A fiesta on Mothers Day, 2019:Mariachi in Boyes Hot Springs. https://youtu.be/fUv7VsVHFw4
For lovers of the prickly vegetable, the presence of groves of wild artichokes, as we have in the Valley of the Moon, might seem like an indication of paradise. In addition to being delicious, artichoke flowers are beautiful, fragrant, and attract bees.
However, the wild cynara carduncula is a fearsome invasive plant.
According to the California Invasive Plant Council, the thistle was probably imported from Europe in the early 19th century as a food plant. It becomes invasive when it escapes cultivation and begins to reproduce from seed. Darwin found it growing in the Argentine pampas in 1889 in an area of “hundreds of square miles.”
At its worst, the “edible thistle” forms thickets that are impenetrable by humans or animals and that shade out native plants. As they develop tap roots eight feet deep and produce seed banks that endure for five years, they are very difficult to control.
More info at this link:
Very early spring 2018, the little calendula are filling many of the open spaces in Sonoma Valley. Some folks think it’s a weed, others love it.
Is it a weed?
“Calendula (probably arvensis, but there is a larger flowered officianalis) is listed on Cal Flora as non-native to our area but not invasive. So it depends on your definition of a weed: any non-native, or the ones that most upset biodiversity? I don’t mind them; they’re pretty and have some medicinal uses. Since they tend to grow in disturbed and/or agricultural areas, no one knows for certain what grew there in the first place, so planting something else with the goal of restoration would involve some guesswork.” Hannah Aclufi via Facebook
According to Wikipedia:
A weed is a plant considered undesirable in a particular situation, “a plant in the wrong place”.
Examples commonly are plants unwanted in human-controlled settings, such as farm fields, gardens, lawns, and parks. Taxonomically, the term “weed” has no botanical significance, because a plant that is a weed in one context is not a weed when growing in a situation where it is in fact wanted, and where one species of plant is a valuable crop plant, another species in the same genus might be a serious weed, such as a wild bramble growing among cultivated loganberries. In the same way, volunteer crops (plants) are regarded as weeds in a subsequent crop.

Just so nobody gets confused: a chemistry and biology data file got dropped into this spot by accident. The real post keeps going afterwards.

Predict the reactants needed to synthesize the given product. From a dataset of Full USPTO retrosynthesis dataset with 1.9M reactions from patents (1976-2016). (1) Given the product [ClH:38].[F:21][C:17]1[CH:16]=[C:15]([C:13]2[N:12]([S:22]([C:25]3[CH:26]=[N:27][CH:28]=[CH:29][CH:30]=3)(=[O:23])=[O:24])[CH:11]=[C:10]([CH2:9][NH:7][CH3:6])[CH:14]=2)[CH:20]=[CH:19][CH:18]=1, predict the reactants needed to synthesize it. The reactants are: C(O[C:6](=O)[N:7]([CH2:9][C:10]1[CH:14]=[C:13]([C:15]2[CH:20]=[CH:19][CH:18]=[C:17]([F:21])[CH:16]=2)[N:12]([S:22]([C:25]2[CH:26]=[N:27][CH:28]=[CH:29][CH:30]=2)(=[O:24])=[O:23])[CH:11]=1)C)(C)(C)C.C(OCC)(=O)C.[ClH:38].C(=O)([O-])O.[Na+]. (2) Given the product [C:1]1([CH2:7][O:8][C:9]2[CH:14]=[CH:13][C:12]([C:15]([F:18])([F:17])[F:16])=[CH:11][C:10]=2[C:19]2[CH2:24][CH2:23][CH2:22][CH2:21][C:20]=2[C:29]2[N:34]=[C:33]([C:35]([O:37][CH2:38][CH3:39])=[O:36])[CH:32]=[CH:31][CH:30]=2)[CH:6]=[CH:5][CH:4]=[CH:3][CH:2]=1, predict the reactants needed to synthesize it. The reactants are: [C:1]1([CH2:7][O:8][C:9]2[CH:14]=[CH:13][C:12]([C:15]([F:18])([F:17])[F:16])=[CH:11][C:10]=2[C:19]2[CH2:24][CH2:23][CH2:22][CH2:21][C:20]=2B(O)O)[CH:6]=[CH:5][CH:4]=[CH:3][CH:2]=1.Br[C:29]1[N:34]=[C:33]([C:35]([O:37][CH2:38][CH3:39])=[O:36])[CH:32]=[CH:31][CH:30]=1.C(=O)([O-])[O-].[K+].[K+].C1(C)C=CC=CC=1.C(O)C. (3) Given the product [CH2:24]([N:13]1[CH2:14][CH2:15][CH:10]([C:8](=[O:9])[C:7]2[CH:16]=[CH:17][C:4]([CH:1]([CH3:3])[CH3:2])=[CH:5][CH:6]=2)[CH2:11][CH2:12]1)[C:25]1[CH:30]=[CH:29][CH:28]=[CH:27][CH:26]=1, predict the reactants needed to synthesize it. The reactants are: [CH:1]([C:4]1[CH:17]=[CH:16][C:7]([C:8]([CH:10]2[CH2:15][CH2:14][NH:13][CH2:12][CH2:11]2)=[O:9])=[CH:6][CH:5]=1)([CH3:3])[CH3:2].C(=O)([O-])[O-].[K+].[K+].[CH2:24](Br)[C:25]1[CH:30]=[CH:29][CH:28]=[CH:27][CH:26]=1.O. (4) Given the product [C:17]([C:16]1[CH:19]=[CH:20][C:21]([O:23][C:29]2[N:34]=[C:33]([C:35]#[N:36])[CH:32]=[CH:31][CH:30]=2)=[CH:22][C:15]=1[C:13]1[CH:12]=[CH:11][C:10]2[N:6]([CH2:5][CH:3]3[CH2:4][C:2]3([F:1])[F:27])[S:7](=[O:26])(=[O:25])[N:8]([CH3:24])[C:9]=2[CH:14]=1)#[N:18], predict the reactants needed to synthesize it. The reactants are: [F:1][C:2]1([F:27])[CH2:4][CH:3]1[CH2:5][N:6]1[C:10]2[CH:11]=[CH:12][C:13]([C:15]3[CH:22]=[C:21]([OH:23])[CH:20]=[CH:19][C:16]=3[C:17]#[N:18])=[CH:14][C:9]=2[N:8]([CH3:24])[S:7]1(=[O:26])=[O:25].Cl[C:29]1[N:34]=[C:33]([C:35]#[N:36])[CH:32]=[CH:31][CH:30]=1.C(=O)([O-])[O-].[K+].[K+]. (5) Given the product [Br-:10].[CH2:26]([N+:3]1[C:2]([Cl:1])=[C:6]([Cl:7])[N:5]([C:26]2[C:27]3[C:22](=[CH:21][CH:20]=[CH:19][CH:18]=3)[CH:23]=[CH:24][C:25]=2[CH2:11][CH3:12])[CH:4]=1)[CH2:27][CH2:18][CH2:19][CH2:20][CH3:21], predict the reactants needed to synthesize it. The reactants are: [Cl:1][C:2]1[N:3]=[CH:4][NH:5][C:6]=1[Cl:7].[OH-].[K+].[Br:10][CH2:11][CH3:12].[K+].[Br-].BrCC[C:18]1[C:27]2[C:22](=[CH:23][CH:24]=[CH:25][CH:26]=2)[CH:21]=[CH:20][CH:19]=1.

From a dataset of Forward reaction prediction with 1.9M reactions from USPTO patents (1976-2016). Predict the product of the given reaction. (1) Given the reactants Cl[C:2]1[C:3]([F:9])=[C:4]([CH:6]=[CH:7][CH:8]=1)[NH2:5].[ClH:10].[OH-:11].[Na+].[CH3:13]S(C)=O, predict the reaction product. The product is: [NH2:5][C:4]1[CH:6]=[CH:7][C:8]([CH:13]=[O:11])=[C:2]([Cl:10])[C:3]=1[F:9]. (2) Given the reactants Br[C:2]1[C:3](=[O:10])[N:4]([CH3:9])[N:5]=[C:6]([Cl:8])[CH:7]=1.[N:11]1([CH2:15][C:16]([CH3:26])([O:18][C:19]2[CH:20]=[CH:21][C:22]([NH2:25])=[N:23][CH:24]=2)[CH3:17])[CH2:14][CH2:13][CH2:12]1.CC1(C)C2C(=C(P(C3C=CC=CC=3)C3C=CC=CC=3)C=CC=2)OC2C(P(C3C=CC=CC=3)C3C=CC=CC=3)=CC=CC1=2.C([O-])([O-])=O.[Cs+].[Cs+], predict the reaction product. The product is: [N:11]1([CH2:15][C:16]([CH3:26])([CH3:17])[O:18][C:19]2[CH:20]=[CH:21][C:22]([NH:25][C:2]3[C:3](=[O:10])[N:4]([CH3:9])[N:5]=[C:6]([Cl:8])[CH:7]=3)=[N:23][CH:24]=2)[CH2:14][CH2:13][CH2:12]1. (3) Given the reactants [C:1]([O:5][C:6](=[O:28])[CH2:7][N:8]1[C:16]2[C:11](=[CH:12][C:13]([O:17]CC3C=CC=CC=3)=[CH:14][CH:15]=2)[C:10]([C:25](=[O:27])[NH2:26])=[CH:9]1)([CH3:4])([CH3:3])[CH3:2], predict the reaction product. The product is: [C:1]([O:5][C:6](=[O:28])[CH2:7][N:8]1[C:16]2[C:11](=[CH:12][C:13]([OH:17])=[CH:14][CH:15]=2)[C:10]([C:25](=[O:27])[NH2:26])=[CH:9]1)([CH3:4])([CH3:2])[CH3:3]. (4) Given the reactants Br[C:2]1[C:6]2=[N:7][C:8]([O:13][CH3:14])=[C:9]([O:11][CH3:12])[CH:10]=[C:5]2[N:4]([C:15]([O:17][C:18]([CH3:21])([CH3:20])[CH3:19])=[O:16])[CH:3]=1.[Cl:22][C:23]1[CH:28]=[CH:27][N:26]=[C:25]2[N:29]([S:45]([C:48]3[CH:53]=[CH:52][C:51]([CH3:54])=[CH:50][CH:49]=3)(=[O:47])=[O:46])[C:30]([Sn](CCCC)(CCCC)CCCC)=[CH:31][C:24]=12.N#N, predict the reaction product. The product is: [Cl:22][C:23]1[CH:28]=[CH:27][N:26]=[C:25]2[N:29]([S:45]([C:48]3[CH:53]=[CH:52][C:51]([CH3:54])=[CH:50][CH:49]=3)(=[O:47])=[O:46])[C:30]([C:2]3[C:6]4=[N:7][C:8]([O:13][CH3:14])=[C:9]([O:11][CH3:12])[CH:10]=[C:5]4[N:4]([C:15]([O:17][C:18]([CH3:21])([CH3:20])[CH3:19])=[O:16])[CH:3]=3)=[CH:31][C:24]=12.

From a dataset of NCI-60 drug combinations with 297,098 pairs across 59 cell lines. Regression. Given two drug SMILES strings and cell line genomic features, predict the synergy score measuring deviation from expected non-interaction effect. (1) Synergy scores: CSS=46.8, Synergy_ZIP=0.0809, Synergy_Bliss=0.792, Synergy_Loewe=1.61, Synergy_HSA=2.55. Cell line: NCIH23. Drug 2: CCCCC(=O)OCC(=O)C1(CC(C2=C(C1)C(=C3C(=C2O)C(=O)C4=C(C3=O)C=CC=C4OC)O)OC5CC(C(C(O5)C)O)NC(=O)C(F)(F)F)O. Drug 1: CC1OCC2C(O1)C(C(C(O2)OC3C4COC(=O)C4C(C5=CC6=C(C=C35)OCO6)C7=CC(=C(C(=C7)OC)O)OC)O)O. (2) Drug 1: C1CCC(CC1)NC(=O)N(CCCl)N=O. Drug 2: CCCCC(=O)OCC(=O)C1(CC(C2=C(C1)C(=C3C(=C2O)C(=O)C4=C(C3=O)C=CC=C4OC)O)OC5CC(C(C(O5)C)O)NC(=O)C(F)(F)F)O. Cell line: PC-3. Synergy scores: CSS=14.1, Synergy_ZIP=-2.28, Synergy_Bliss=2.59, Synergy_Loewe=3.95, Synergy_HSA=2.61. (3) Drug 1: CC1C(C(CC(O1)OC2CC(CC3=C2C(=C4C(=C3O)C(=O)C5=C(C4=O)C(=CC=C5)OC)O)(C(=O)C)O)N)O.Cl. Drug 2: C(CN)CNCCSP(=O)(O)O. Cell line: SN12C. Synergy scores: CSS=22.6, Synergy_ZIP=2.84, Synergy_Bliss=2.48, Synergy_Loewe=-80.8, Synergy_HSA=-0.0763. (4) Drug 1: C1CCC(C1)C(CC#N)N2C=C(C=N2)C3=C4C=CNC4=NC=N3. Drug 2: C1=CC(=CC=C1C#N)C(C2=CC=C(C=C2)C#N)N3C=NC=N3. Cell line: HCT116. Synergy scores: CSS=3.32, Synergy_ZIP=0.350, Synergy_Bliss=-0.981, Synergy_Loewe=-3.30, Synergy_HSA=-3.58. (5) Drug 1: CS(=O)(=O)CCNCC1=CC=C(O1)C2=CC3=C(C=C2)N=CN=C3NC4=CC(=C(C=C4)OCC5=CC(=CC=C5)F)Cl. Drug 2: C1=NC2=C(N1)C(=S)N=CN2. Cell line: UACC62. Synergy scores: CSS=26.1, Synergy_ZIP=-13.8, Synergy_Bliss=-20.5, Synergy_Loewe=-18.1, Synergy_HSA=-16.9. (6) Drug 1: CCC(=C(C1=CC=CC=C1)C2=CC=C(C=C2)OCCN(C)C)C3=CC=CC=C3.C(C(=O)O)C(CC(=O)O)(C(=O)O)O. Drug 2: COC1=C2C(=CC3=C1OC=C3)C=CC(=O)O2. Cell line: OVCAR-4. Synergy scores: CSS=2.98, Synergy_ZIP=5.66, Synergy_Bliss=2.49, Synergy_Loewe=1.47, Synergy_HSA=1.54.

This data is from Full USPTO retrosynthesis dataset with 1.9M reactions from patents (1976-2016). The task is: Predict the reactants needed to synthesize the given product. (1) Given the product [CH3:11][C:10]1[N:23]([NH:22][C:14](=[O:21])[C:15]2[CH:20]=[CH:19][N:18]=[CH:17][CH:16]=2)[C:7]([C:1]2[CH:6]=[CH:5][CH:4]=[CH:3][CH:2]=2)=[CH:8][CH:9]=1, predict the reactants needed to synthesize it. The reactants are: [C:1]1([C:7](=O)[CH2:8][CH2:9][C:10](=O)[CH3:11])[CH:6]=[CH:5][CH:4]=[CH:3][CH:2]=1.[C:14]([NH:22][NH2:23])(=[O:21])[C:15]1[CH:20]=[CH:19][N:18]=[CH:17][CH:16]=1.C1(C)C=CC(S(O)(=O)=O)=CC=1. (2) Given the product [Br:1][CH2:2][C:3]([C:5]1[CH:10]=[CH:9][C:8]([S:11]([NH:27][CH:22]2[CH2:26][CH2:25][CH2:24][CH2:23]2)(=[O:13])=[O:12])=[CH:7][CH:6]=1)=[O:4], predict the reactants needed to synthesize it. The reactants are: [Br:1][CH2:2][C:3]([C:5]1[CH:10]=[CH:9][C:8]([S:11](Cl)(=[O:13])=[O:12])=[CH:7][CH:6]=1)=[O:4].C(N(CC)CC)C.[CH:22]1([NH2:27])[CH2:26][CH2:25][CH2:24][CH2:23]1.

Many plants that people widely regard as weeds also are intentionally grown in gardens and other cultivated settings, in which case they are sometimes called beneficial weeds.
These little plants tend to inhabit waste spaces, roadsides, and untended open fields. They will grow in gardens, but are easily removed and are not aggressively spreading, like oxalis or dandelions.
So there can be a differing of opinion.
The term weed also is applied to any plant that grows or reproduces aggressively, or is invasive outside its native habitat. More broadly “weed” occasionally is applied pejoratively to species outside the plant kingdom, species that can survive in diverse environments and reproduce quickly; in this sense it has even been applied to humans.
So, let’s not get up on our high horses when deciding what is a weed or what isn’t. Humans are a weed species, but there are some benefits to our existence!
Calendula have medicinal uses as a remedy for skin problems as well as an anti-inflammatory.
And, on a taxinomical note:
“There is a lot of magic in the naming of things. It is my contention that the more we know about nature’s secrets, the more we can enjoy it. Simply being able to call the elements of nature by their proper names helps us to experience them and allows their beauty to unfold…” Obi Kaufmann, The California Field Atlas.
“I find the Latin names for the plants as beautiful as the plants themselves … “ Wyethia Angustifolia (Hannah Aclufi) https://viridiplantae.com/about/
Just south of the Sonoma Mission Inn, on the west side of Highway 12, Sierra Drive intersects.
At that corner stands one of our landmark oak trees. The tree is in front of the building that now houses Ross Drulis Cusenberry Architects. The building was built in 1966 for Sierra National Bank. It seems that the street, originally known as Meincke Road (more on that later), was renamed for the bank. The street also has the distinction of being on the former NWPRR right-of-way (the tracks were removed in 1942).
Our tree is a Valley Oak, Quercus lobata. According to the California Native Plant Society (http://calscape.org/), the Valley Oak ranges over the interior valleys of the State, and needs to be near a source of water (Lily Creek*, which flows down Arroyo Road, tunnels under the highway very near the tree.) It can grow to 100’ in height and live for as many as 500 years. The tree in question, which has three trunks, certainly could be 100 years old. We have a photograph of the tree (and building) from 1973, which shows it to be in pretty poor shape. In 2018 it appears to be much healthier.
*Thanks to Greg Larson for the creek name.
1973 top. 2018 bottom. Top photo courtesy of the Sonoma Valley Historical Society.
The tree may appear in some other historic photos.
Boyes Depot, 1930s, (approximately located in the parking lot behind the Plaza Center Building), looking north to Sonoma Mountain. The oak in the foreground is possibly the Sierra Drive tree.
Photo by Zan Stark, 1950s. The location is opposite Arroyo Road on the Highway.
Oaks are never more beautiful than in winter.
Next post: About Sierra Drive/Meincke Road.